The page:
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The Controlling the Assault of Non-Solicited Pornography And Marketing (CAN-SPAM) Act of 2003 is a U.S. law aimed at reducing unwanted advertising and pornography in e-mail. The law does not prohibit unsolicited commercial e-mail (spam), but does require that senders of commercial e-mail include a way to unsubscribe or opt out. Other provisions of the CAN-SPAM Act of 2003 ban wireless spam, require sexually explicit messages to include special labeling, and provide criminal penalties for e-mail harvesting. Although the effectiveness of the law has been questioned, several people have been convicted in court and sentenced to prison terms under the act’s criminal provisions.
By 2003, several U.S. states had passed anti-spam legislation, and the federal government was under pressure to create national standards for dealing with unsolicited commercial email, more commonly known as spam. The U.S. Congress responded by passing the CAN-SPAM Act of 2003, which was signed into law by President George W. Bush on December 16, 2003. The act superseded state laws and delegated most of the responsibility of dealing with spam to the Federal Trade Commission (FTC).
The law requires that senders of commercial email, whether solicited or unsolicited, provide a way for recipients to unsubscribe from future messages. Unsubscribe requests must be honored within 10 days, and cannot require any personal information beyond an e-mail address. Businesses are also required to list a physical address or post office box, use a real return e-mail address, and clearly identify the e-mail as an advertisement in some way. Subject lines cannot be misleading or deceptive, and pornographic e-mail must be identified with the words “SEXUALLY-EXPLICIT.”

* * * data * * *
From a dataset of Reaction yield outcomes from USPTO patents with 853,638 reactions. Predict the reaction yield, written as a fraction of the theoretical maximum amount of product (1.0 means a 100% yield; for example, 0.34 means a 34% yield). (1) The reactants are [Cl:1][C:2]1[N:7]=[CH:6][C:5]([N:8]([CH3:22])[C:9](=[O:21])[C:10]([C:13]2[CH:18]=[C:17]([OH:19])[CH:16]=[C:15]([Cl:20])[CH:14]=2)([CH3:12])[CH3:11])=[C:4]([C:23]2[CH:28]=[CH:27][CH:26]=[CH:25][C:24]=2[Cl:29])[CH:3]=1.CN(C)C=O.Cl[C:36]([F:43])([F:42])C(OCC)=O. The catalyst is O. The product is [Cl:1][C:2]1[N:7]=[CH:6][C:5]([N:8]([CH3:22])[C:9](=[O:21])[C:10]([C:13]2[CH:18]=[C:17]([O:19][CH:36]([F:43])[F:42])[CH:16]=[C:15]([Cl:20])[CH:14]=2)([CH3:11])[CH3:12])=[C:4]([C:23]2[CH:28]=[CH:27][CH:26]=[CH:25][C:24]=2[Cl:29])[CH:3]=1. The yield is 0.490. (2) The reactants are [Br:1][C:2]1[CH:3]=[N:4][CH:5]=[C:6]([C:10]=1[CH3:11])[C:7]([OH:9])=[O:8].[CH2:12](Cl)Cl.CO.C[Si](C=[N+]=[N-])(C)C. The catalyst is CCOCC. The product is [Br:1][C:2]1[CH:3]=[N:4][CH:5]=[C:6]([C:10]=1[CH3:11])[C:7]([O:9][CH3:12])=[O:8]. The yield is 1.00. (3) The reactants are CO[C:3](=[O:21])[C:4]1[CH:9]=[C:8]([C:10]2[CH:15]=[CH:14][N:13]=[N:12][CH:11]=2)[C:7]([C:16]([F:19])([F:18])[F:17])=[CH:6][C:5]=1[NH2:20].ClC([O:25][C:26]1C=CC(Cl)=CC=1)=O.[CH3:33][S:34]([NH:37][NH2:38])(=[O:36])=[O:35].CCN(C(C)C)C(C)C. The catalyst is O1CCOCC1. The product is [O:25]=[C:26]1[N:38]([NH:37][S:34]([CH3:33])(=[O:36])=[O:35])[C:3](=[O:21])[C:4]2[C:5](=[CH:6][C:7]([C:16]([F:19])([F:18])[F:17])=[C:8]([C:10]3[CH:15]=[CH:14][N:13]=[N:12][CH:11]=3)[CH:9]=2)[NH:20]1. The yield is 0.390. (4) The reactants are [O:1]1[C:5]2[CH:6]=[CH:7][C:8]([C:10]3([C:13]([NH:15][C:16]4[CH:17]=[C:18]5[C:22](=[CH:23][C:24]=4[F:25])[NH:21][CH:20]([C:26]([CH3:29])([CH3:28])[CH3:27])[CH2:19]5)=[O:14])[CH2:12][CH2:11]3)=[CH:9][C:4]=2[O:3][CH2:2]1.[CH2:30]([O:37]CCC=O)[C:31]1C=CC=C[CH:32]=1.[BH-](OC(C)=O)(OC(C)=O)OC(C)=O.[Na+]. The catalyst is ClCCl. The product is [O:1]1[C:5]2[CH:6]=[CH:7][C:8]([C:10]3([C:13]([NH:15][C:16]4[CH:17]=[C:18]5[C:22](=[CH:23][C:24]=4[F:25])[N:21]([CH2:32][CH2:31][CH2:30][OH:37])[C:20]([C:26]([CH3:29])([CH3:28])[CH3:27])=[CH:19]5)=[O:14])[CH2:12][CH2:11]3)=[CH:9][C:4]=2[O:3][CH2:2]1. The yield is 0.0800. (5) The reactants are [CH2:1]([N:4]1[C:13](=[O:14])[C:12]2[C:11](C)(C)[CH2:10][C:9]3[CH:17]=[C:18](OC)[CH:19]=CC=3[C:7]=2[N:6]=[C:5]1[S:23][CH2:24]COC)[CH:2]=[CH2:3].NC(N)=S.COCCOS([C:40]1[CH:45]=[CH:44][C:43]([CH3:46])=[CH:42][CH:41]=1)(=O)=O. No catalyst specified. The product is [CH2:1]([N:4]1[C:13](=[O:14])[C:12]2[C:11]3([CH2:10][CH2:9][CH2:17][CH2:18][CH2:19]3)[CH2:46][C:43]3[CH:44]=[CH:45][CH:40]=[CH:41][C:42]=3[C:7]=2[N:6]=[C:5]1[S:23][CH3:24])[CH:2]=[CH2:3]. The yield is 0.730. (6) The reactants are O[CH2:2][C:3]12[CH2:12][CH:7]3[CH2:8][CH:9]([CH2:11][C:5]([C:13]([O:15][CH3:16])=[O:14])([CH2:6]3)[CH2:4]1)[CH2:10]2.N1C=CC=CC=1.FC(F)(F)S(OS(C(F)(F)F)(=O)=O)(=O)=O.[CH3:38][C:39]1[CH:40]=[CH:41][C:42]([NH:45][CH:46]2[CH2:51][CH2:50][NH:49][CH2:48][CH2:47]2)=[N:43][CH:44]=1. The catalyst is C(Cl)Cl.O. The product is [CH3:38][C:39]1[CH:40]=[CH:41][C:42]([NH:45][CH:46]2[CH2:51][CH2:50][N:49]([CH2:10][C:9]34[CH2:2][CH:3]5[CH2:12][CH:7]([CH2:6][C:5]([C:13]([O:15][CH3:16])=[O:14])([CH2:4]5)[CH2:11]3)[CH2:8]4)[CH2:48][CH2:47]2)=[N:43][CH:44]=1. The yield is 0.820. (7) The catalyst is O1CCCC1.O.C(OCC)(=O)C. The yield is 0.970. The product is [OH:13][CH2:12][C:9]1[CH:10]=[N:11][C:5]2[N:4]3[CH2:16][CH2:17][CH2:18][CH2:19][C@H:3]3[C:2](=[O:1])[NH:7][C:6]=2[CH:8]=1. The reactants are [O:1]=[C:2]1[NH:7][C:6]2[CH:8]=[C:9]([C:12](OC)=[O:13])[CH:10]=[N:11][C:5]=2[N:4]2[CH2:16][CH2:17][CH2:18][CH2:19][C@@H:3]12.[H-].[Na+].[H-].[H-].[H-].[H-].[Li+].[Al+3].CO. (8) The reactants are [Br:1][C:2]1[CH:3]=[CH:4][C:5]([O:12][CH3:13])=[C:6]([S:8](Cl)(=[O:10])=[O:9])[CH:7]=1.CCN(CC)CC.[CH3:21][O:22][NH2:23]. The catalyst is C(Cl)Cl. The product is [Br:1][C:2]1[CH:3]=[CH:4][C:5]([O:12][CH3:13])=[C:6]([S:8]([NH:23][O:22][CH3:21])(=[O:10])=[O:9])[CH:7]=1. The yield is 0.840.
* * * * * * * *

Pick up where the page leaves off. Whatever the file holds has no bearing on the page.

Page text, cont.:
In addition to regulating commercial e-mail, the CAN-SPAM Act of 2003 criminalizes some activities associated with spamming. Using false information to register for multiple e-mail addresses, sending spam through other computers to disguise its origin, and using someone else’s computer to send spam without permission became illegal when the act went into effect. Spammers are also prohibited from harvesting e-mail addresses or sending messages to randomly generated addresses in the hopes that they exist.
Some have criticized the CAN-SPAM Act of 2003 as being too lenient and difficult to enforce. Anti-spam groups dubbed the law the “YOU-CAN-SPAM Act” because it did not outlaw the practice. Some politicians criticized the law for omitting a way for people to sue spammers, a mechanism that was present in many of the state laws that the CAN-SPAM Act of 2003 replaced. Several high-profile spammers, however, have been convicted and sentenced to prison under the act’s criminal provisions. One California man was sentenced to 70 months in prison after he used other users' e-mail accounts to send spam in an attempt to obtain credit card numbers.
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